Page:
Opera originated during the Renaissance in Florence. Jacopo Peri's Dafne, dating from just before the turn of the 17th century, is regarded by musicologists as the earliest example of opera. The genre soon spread throughout Europe. In Germany, Schutz was one of the earliest opera composers; in France, Lully made a name for himself with Cadmus et Hermionie and other gems at Louis XIV's court; in England, Purcell was the most eminent opera composer of his day. All these important figures helped to establish each of their national traditions in opera.

In the 18th century Italian opera continued to dominate as an art form in many countries in Europe. Opera seria was the most prestigious form and opera buffa, or comic opera, had a more widespread following from various strata in society. This changed when the German composer Gluck called for a reform, considering opera seria to be too artificial. Today, some of the most widely-performed operas from the classical period are by Mozart, famed for both opera seria and opera buffa. His most prized operas are The Marriage of Figaro, Don Giovanni, The Magic Flute and Cosi Fan Tutte.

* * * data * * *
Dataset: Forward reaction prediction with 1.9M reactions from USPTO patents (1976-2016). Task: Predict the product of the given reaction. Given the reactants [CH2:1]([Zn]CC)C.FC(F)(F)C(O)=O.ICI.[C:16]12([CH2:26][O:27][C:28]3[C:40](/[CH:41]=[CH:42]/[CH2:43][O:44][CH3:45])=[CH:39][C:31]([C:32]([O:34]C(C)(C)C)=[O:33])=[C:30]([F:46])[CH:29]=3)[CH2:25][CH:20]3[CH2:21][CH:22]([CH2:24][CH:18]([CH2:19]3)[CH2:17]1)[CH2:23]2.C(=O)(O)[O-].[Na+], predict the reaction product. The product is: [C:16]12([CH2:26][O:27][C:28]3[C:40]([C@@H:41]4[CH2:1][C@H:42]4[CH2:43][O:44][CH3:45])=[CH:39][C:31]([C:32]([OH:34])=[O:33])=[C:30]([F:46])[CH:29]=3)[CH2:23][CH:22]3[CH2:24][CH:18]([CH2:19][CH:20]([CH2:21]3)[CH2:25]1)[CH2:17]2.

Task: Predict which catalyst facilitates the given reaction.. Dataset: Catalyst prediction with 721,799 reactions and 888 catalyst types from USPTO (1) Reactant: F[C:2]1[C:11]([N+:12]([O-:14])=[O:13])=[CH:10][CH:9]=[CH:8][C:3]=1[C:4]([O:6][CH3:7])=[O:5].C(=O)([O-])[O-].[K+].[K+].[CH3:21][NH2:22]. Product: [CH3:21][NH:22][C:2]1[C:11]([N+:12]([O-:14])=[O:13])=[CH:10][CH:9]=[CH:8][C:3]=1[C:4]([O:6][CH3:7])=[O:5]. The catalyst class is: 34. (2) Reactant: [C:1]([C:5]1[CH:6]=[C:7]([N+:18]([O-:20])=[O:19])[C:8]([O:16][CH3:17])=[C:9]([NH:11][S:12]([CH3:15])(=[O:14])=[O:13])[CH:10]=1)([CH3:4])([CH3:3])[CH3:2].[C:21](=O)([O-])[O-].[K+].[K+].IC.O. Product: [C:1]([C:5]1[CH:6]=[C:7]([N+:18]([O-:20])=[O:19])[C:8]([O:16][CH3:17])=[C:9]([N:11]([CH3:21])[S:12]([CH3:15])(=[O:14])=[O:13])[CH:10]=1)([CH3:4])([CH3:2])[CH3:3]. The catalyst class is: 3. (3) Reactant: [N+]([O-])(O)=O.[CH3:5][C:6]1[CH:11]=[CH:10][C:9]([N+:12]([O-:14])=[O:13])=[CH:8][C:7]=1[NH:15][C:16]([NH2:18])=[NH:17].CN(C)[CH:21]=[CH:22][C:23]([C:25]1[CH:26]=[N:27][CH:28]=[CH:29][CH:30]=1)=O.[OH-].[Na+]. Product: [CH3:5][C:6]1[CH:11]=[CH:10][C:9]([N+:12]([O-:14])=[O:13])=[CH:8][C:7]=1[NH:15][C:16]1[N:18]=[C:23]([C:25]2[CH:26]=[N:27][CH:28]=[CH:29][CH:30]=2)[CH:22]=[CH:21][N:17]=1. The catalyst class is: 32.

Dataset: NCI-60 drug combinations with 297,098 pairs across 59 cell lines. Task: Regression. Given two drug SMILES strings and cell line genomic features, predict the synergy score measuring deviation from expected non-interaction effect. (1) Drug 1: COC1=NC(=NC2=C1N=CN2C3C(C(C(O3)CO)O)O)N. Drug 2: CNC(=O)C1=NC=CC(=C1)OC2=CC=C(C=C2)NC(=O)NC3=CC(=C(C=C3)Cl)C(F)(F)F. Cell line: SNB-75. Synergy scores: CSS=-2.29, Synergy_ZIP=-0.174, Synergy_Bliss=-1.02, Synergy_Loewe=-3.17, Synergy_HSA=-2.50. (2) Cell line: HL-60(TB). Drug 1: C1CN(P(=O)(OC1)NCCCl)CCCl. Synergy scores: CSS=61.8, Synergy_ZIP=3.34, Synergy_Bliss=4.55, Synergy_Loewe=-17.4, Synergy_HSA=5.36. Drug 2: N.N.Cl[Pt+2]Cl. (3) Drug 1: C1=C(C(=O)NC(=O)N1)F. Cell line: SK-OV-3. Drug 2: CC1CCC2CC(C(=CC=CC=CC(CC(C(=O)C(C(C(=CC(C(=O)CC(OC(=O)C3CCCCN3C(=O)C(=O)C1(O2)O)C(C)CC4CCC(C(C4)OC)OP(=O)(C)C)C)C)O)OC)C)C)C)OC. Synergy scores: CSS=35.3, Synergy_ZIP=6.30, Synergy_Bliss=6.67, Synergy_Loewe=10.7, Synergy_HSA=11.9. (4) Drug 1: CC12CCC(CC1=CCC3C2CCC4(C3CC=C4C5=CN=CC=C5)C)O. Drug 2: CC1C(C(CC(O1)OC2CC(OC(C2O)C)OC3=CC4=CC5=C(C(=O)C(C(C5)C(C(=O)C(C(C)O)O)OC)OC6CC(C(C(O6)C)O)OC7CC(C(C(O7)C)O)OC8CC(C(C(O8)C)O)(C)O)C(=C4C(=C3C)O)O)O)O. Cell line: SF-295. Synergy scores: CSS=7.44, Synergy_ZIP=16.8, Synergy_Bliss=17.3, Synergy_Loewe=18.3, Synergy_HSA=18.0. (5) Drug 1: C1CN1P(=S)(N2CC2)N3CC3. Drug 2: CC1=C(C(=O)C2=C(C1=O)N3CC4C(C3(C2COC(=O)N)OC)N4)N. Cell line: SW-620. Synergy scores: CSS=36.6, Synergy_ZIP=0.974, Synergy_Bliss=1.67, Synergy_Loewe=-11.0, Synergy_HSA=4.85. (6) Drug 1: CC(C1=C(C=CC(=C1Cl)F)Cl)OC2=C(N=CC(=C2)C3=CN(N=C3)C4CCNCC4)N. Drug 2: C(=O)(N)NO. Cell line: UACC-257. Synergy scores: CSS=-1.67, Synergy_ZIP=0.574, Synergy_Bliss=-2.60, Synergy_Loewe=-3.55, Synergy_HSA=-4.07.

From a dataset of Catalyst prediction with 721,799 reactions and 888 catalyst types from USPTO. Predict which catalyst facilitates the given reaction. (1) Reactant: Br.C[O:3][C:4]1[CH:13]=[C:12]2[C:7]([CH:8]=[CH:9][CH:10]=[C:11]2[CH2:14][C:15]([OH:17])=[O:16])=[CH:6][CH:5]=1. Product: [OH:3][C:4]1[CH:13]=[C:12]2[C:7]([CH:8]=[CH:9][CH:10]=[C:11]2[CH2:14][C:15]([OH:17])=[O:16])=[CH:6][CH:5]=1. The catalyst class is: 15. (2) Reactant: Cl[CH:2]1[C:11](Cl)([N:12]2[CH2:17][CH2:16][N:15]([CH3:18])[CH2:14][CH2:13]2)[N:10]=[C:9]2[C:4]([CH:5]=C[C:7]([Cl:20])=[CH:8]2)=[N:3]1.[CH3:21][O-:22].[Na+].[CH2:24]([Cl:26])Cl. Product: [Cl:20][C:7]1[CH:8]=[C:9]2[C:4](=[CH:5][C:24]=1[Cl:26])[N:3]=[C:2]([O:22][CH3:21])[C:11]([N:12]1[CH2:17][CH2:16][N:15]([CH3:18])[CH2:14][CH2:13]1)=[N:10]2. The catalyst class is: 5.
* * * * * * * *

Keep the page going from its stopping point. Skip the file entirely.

The mid-to-late 19th century was dominated by Wagner in Germany and Verdi in Italy. Wagner’s Tristan und Isolde and Der Ring des Nibelungen show great expressiveness and a somewhat seamless flow of endless melody. Verdi’s operas resonated with the nationalist sentiments in Italy in the wake of the post-Napoleonic era. His three most popular operas are Rigoletto, Il trovatore and La traviata.

The 20th century saw many experimental styles which made their way into opera, such as the atonality and serialism of Schoenberg, the neoclassicism of Stravinsky and the minimalism of Philip Glass.

The internet has begun to change how opera-goers experience opera. Many opera companies have been presenting their performances in cinemas throughout the world: most notably the Metropolitan Opera in New York, which began a series of high-definition video transmissions to cinemas in 2006.